Background The paediatric early versus late parenteral nutrition in critical illness (PEPaNIC) multicentre, randomised, controlled trial showed that, compared with early parenteral nutrition, withholding supplemental parenteral nutrition for 1 week in the paediatric intensive care unit (PICU; late parenteral nutrition) reduced infections and accelerated recovery from critical illness in children. We aimed to investigate the long-term impact on physical and neurocognitive development of early versus late parenteral nutrition.
Methods In this preplanned 2-year follow-up study, all patients included in the PEPaNIC trial (which was done in University Hospitals Leuven, Belgium; Erasmus Medical Centre–Sophia Children’s Hospital, Rotterdam, Netherlands; and Stollery Children’s Hospital, Edmonton, AB, Canada) were approached for possible assessment of physical and neurocognitive development compared with healthy children who were matched for age and sex, and who had never been admitted to a neonatal ICU or a PICU. Assessed outcomes comprised anthropometric data; health status; parent-reported or caregiver-reported executive functions and emotional and behavioural problems; and tests for intelligence, visual–motor integration, alertness, motor coordination, inhibitory control, cognitive flexibility, and memory. To address partial responses among the children tested, we did multiple data imputation by chained equations before univariable and multivariable linear and logistic regression analyses adjusted for risk factors. This trial is registered with, number NCT01536275.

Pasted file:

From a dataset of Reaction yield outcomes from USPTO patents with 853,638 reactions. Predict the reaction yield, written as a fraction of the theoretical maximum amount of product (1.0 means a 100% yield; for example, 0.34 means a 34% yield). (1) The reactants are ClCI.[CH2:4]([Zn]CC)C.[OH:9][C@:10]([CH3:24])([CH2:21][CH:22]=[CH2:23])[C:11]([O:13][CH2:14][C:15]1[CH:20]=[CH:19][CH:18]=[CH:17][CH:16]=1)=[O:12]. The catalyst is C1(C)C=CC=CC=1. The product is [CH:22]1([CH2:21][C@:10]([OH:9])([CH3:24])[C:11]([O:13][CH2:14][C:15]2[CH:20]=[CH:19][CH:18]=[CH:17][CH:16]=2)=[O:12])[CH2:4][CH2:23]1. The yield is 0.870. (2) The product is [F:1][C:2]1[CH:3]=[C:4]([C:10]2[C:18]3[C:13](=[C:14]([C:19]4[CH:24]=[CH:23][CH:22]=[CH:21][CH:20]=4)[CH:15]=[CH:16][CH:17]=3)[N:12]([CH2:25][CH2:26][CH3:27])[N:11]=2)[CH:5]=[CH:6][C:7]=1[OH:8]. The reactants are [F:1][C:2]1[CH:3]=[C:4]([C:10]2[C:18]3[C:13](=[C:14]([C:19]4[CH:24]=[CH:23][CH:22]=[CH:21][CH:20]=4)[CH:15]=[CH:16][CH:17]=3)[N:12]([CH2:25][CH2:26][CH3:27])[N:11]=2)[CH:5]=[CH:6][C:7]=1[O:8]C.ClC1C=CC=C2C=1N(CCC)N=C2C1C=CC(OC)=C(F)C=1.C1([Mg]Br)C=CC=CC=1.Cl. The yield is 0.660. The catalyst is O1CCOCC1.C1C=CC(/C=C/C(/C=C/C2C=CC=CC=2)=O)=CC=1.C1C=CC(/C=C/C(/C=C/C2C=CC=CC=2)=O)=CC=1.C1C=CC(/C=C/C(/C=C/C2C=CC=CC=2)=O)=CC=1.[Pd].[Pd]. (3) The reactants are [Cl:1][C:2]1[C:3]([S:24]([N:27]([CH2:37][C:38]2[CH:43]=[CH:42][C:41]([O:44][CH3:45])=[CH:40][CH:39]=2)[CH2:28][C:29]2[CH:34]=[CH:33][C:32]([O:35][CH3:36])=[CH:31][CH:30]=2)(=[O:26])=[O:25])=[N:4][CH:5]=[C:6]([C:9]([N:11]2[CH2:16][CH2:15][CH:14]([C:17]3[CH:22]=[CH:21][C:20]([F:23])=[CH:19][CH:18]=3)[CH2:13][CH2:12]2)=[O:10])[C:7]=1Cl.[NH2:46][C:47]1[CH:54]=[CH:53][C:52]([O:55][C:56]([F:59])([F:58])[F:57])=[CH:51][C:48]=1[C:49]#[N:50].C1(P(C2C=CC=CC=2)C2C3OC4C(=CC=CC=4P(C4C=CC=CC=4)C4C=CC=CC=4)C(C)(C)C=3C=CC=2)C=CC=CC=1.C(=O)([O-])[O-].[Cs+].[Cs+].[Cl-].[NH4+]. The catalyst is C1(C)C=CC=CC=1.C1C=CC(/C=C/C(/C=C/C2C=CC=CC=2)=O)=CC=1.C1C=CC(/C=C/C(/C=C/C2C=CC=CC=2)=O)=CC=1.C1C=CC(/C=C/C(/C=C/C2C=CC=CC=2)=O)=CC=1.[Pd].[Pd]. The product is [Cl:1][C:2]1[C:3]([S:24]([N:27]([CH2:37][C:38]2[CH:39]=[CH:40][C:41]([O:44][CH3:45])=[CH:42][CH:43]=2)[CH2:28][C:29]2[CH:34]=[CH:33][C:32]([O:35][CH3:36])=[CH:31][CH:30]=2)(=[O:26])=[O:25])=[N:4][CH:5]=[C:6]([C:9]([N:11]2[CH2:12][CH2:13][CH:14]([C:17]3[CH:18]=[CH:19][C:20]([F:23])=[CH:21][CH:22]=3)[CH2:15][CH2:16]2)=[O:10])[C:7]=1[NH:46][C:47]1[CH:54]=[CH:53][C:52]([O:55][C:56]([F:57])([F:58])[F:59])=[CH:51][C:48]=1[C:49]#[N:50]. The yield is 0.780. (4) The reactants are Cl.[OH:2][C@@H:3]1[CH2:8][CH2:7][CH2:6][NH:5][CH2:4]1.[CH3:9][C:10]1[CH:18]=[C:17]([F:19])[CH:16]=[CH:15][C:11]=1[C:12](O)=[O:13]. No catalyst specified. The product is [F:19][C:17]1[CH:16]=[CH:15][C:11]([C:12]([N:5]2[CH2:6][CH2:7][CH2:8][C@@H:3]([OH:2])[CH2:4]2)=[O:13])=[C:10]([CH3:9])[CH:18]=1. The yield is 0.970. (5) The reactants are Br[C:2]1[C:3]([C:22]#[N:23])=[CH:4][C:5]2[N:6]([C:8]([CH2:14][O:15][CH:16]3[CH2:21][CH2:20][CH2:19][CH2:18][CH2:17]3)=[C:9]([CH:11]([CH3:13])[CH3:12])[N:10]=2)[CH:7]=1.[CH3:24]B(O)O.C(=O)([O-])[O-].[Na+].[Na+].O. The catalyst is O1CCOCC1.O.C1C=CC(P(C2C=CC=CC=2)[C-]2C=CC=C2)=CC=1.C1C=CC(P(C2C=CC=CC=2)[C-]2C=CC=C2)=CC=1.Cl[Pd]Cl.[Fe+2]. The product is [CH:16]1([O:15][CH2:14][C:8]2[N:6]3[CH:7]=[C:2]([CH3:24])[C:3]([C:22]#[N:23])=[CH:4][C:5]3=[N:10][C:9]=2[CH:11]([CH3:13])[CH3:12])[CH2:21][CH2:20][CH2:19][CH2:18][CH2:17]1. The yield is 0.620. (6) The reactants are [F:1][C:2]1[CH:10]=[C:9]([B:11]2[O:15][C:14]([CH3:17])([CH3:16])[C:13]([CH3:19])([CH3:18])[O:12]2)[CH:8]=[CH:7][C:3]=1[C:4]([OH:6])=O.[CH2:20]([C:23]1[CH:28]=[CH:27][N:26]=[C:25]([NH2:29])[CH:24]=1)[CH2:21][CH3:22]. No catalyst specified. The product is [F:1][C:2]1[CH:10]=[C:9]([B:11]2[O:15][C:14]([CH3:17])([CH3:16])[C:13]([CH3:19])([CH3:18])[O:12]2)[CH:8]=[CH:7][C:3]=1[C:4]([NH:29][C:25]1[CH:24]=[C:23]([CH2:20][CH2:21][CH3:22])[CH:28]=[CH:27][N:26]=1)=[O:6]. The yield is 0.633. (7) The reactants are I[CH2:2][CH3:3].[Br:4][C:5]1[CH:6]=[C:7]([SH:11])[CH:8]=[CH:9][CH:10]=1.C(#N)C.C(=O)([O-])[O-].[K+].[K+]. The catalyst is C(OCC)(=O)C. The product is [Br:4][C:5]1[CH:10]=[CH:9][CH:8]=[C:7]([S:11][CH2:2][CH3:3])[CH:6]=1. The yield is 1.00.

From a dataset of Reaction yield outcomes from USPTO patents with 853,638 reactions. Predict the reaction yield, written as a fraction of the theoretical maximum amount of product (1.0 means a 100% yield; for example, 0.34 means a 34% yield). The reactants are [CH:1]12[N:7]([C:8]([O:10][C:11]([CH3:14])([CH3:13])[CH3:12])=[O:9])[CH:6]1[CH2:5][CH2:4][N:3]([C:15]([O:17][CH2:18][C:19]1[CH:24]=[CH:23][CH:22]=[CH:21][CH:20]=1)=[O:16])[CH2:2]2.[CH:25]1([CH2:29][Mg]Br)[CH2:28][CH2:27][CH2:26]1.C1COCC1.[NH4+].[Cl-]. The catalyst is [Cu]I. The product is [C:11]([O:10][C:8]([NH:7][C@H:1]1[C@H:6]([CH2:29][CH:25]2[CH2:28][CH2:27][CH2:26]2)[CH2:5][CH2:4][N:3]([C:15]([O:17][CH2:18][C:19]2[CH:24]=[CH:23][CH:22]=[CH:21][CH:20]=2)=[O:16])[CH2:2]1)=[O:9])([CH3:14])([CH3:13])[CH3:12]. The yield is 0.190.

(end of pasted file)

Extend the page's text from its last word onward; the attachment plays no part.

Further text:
Findings At the 2-year follow-up, 60 (8%) of 717 children who received late parenteral nutrition and 63 (9%) of 723 children who received early parenteral nutrition had died (p=0·81). 68 (9%) of 717 children who received late and 91 (13%) of 723 children who received early parenteral nutrition were too disabled for neurocognitive assessment (p=0·059), and 786 patients (395 assigned to late and 391 assigned to early parenteral nutrition) consented for testing. 786 patients and 405 healthy control children underwent long-term outcome testing between Aug 4, 2014, and Jan 19, 2018, and were included in the imputation model for subsequent multivariable analyses. Late parenteral nutrition did not adversely affect anthropometric data, health status, or neurological functioning, and improved parent-reported or caregiver-reported executive functioning (late vs early parenteral nutrition β estimate –2·258, 95% CI –4·012 to –0·504; p=0·011), more specifically inhibition (–3·422, –5·171 to –1·673; p=0·0001), working memory (–2·016, –3·761 to –0·270; p=0·023), and meta-cognition (–1·957, –3·694 to –0·220; p=0·027). Externalising behavioural problems (β estimate –1·715, 95% CI –3·325 to –0·106; p=0·036) and visual–motor integration (0·468, 0·087 to 0·850; p=0·016) were also improved in the late parenteral nutrition group compared with the early parenteral nutrition group. After Bonferroni correction for multiple comparisons, the effect on inhibitory control remained significant (p=0·0001).
Interpretation Withholding early parenteral nutrition for 1 week in the PICU did not negatively affect survival, anthropometrics, health status, and neurocognitive development, and improved inhibitory control 2 years after PICU admission.,
The Lancet Respiratory Medicine
Pediatric Psychiatry

Verstraete, S., Verbruggen, S., Hordijk, J., Vanhorebeek, I., Dulfer, K., Güiza, F., … Van den Berghe, G. (2018). Long-term developmental effects of withholding parenteral nutrition for 1 week in the paediatric intensive care unit. The Lancet Respiratory Medicine, 7(2), 141–153. doi:10.1016/s2213-2600(18)30334-5